Three players tied for lead at midway point of Girls Junior PGA

By Chris Gove
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Three players tied for lead at midway point of Girls Junior PGA

Hailee Cooper wasn't completely wrong when she predicted a fall from the top of the 42nd Girls Junior PGA Championship.

The 17-year-old from Montgomery, Texas, retained her lead at the midway point of the golf tournament Wednesday at The Country Club of St. Albans.

But Cooper's 10-under-par 134, after her 2-under 70 in the second round that was completed around noon, was matched by two golfers in the afternoon wave of tee times.

"I'm probably not going to be in the lead at the end of the day," Cooper, a University of Texas verbal commit, said after a 2-under 70. "I don't know. I'll just kind of work it out with the leaderboard."

Cooper played herself atop the tournament Tuesday with a record-tying round of 64, which only had been scored twice in 41 previous editions.

Another record helped match Cooper as 14-year-old Rose Zhang of Irvine, Calif., tied the best second-round score in the tournament's history by firing a 7-under 65.

Another Californian, 15-year-old Yealimi Noh of Concord, joined Cooper and Zhang at 10-under 134 by making birdies on her final two holes for a second-round 68.

"It means a great deal to me," Zhang said. "This is my first Junior PGA Championship, and to shoot the best round of my golf career is pretty spectacular."

Zhang's 65 was sparked by an eagle on her second hole and her five birdies in a bogey-free round included one on the par-4 No. 10, making her only one of five golfers in the 142-player field to do so in the second round.

RELATED: Girls Junior PGA Championship coverage | Rose Zhang shares lead after Round 2

Brooke Biermann, a 14-year-old from Wildwood, had a front-seat view of Zhang's round as one of her playing partners.

"She was on fire," said Biermann, who shot a 76 in the second round but missed the cut with a 36-hole total of 160. "I think I can learn from that, too, how she made the birdies and how when she got out of position she got back in position and she just stayed calm and cool throughout the whole round."

Noh set herself up to be part of the three-way lead at the tournament's midway point with an opening-round 66.

A three-putt on her 15th hole in the second round, the par-5 No. 6, was her only bogey of the day but she overcame it with birdies on Nos. 8 and 9 after teeing off on No. 10.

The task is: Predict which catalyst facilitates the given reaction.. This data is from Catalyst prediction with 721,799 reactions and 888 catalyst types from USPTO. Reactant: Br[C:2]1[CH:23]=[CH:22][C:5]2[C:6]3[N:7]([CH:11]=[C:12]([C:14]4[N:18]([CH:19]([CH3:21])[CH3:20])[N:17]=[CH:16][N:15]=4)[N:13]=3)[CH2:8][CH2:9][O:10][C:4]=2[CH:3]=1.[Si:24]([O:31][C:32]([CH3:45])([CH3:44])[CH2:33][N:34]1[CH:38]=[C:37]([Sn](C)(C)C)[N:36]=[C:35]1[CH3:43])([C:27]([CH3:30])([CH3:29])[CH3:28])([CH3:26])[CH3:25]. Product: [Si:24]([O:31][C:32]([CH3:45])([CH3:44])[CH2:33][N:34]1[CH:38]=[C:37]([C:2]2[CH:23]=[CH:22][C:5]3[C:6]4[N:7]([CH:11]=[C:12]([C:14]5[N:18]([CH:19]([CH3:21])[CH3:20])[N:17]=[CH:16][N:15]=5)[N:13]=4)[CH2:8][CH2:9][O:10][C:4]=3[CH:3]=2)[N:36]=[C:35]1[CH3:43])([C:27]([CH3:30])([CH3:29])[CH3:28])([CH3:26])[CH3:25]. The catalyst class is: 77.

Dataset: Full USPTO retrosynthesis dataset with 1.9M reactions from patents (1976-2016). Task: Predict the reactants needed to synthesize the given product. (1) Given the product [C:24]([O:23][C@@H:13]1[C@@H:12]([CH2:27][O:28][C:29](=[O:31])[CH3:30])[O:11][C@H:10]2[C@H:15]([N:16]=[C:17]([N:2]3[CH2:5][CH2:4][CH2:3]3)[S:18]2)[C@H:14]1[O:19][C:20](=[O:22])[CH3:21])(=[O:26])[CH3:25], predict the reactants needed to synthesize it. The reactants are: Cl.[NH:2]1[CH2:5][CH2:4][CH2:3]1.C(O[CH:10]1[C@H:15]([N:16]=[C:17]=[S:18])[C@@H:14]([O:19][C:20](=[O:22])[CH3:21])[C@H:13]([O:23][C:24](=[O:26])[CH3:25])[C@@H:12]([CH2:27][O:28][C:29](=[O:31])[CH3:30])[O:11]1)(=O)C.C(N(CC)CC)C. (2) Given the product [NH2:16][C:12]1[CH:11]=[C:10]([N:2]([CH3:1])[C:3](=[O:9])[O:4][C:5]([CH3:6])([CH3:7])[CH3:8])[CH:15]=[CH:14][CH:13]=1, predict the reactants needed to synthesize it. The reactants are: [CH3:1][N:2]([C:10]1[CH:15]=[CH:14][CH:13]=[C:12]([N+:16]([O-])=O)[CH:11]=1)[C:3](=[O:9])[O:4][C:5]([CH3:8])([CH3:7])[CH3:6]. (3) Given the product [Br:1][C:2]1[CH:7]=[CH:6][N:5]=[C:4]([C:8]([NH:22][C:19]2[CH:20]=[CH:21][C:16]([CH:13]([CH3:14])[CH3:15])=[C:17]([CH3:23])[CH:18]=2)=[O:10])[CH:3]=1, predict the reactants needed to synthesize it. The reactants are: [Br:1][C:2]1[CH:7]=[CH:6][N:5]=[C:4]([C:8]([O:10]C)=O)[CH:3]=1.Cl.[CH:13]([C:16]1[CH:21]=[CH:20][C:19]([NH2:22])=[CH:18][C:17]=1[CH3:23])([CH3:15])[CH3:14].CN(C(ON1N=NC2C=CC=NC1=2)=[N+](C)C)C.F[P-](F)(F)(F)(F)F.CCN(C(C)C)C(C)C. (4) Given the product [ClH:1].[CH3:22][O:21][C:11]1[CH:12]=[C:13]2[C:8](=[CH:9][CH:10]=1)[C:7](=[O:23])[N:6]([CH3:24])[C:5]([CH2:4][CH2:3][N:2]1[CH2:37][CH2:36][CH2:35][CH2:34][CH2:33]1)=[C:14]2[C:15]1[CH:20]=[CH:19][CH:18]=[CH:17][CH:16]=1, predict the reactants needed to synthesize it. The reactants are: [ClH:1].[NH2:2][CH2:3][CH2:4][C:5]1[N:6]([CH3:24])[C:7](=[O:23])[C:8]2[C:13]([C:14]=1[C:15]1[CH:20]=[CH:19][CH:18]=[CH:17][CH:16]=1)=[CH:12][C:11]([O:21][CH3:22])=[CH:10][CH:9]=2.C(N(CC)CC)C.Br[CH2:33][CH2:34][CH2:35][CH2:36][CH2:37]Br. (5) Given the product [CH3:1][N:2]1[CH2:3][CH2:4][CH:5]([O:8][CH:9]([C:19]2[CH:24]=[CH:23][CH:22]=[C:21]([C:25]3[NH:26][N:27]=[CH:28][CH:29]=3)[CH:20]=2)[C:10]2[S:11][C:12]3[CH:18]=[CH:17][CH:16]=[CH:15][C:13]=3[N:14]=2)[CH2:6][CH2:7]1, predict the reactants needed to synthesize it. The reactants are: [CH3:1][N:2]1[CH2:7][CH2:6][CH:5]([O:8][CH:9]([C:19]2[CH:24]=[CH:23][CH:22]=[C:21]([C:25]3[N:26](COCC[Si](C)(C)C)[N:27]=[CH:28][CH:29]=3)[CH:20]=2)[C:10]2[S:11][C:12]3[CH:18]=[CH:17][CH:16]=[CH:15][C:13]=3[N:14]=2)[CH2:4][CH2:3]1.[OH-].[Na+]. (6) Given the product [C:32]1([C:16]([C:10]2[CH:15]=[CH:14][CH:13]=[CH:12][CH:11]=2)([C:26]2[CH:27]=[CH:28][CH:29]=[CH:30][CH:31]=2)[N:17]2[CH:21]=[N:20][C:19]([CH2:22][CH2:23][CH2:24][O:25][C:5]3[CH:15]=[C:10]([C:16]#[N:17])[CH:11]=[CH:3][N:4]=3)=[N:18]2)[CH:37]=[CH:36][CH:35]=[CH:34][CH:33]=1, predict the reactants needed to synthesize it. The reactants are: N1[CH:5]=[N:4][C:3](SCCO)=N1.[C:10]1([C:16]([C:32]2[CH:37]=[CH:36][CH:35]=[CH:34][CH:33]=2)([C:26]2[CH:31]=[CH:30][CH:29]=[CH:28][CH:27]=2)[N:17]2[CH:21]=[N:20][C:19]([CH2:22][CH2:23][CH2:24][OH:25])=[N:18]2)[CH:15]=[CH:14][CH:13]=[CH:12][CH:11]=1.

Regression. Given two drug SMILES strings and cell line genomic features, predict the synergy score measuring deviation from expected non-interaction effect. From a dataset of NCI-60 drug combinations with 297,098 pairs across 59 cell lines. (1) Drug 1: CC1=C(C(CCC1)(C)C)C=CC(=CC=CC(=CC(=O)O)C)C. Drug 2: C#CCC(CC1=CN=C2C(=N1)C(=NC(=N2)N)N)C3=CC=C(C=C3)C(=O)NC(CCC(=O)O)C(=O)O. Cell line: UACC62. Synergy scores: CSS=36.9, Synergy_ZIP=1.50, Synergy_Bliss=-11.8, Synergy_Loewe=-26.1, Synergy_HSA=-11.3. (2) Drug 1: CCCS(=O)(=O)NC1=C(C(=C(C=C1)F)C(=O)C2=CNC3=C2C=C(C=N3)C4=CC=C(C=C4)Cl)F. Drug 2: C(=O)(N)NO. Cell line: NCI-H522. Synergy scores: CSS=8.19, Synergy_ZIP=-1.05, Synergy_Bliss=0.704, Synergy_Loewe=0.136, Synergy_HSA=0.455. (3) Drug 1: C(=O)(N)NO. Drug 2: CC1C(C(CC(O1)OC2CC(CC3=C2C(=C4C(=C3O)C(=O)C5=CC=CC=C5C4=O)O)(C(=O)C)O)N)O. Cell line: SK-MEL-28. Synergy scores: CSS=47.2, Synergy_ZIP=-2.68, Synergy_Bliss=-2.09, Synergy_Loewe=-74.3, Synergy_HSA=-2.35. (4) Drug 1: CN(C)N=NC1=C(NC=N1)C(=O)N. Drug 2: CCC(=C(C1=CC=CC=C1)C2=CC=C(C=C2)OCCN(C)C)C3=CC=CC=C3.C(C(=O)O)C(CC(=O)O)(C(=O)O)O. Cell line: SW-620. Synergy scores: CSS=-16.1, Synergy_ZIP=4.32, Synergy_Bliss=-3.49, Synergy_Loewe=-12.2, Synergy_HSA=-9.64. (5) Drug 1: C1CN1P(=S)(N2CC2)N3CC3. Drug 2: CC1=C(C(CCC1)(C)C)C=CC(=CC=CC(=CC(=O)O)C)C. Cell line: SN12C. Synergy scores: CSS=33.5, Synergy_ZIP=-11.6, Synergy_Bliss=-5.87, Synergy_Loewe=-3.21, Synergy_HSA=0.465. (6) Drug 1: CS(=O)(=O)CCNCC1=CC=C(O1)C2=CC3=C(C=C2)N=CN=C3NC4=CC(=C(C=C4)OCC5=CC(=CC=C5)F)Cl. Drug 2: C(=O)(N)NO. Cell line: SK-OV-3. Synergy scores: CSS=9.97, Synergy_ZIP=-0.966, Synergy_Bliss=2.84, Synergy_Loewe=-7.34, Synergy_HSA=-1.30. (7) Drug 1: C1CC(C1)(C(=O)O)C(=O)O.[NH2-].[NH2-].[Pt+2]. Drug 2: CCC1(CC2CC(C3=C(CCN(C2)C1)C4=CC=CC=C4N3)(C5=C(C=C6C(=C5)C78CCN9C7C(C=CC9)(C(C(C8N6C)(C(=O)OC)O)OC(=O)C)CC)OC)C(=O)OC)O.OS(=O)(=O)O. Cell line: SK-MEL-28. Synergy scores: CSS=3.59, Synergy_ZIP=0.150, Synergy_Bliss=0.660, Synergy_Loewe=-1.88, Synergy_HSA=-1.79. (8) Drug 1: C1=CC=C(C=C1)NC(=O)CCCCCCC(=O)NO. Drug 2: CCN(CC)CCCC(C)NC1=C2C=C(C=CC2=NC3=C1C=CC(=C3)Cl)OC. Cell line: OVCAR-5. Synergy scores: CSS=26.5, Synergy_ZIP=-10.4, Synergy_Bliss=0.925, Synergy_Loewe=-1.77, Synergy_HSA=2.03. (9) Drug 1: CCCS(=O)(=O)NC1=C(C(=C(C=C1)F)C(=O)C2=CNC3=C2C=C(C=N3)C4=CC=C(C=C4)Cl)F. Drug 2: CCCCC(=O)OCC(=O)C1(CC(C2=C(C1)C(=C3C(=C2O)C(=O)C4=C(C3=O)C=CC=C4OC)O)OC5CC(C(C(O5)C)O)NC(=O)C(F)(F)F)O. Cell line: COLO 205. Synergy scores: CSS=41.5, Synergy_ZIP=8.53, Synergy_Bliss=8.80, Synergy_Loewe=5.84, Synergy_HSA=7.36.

"I know these girls," Noh said of her co-leaders. "I've known them a long time, and just playing with them and seeing how all of them have grown in the game is fun."

The three leaders have a two-shot advantage on two players, including Lauren Beaudreau of Lemont, Ill., who was the Illinois Class 2A runner-up last fall for Benet Academy.

Beaudreau and China native Sophie Guo, who now resides in Orlando, sit at 8 under and five players are tied for sixth at 7 under.

Guo shot 68 for the second consecutive round and Beaudreau followed an opening 66 with a 70.

"I played really well (in the first round)," said Beaudreau, a Notre Dame verbal pledge. "I was making birdies from all over the place. (The second round) was more of a consistent round. My ball striking I felt was better and I hit a lot of tap-ins for par, so it was kind of a stress-free round."

No area golfers or golfers from Missouri made the cut of 6 over, which included the top 70 and ties, for the final two rounds.

Amber Wilson of Linn Creek, who plays for Camdenton High, just missed the cut at 7-over 151 and MICDS senior-to-be Shannon Gould of O'Fallon, Mo., finished 8-over 152.

Gould shot 76 for the second consecutive round and said she was pleased with her performance. She finished in the early wave of tee times.

"I was playing better in the beginning, so I would have liked to have finished a little better," said Gould, who had bogeys on her 16th and 17th holes. "But I'm still happy with it."

Biermann's 76 in the second round matched Gould for the best individual round of the tournament for an area golfer.

However, an 84 for Biermann in the opening round made advancing nearly impossible. She also had a triple bogey on her sixth hole of the second round but played even par over her final 12 holes for the solid round.

"I think it's something I can build on," Biermann said. "This course played firm and fast and I think I can really learn from this experience because I know I can do better because I left a couple of shots out there."

Two sophomores-to-be tied for the second-best 36-hole scores for area players behind Gould.

Pattonville's Momo Kikuchi shot 79 in the second round and Seckman's Claire Solovic fired 78, with both finishing at 156 for the tournament. 

This article is written by Chris Gove from St. Louis Post-Dispatch and was legally licensed via the Tribune Content Agency through the NewsCred publisher network. Please direct all licensing questions to